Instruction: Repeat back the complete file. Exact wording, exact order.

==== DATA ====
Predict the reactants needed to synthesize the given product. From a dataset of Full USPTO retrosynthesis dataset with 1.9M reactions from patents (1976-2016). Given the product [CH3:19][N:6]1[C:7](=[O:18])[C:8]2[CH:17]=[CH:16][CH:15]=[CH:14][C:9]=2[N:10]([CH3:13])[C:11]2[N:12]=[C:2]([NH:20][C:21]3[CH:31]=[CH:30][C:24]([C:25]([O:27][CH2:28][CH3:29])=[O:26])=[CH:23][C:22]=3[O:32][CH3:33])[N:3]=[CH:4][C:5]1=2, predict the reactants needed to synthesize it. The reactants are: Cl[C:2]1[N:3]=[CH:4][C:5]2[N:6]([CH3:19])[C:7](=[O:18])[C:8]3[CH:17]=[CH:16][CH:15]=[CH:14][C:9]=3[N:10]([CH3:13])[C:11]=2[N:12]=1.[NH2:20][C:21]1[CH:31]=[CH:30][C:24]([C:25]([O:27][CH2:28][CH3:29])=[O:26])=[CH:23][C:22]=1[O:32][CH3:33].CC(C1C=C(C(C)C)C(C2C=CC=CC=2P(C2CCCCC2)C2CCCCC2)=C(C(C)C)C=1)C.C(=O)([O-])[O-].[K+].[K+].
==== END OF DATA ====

Predict the reactants needed to synthesize the given product. From a dataset of Full USPTO retrosynthesis dataset with 1.9M reactions from patents (1976-2016). Given the product [CH3:19][N:6]1[C:7](=[O:18])[C:8]2[CH:17]=[CH:16][CH:15]=[CH:14][C:9]=2[N:10]([CH3:13])[C:11]2[N:12]=[C:2]([NH:20][C:21]3[CH:31]=[CH:30][C:24]([C:25]([O:27][CH2:28][CH3:29])=[O:26])=[CH:23][C:22]=3[O:32][CH3:33])[N:3]=[CH:4][C:5]1=2, predict the reactants needed to synthesize it. The reactants are: Cl[C:2]1[N:3]=[CH:4][C:5]2[N:6]([CH3:19])[C:7](=[O:18])[C:8]3[CH:17]=[CH:16][CH:15]=[CH:14][C:9]=3[N:10]([CH3:13])[C:11]=2[N:12]=1.[NH2:20][C:21]1[CH:31]=[CH:30][C:24]([C:25]([O:27][CH2:28][CH3:29])=[O:26])=[CH:23][C:22]=1[O:32][CH3:33].CC(C1C=C(C(C)C)C(C2C=CC=CC=2P(C2CCCCC2)C2CCCCC2)=C(C(C)C)C=1)C.C(=O)([O-])[O-].[K+].[K+].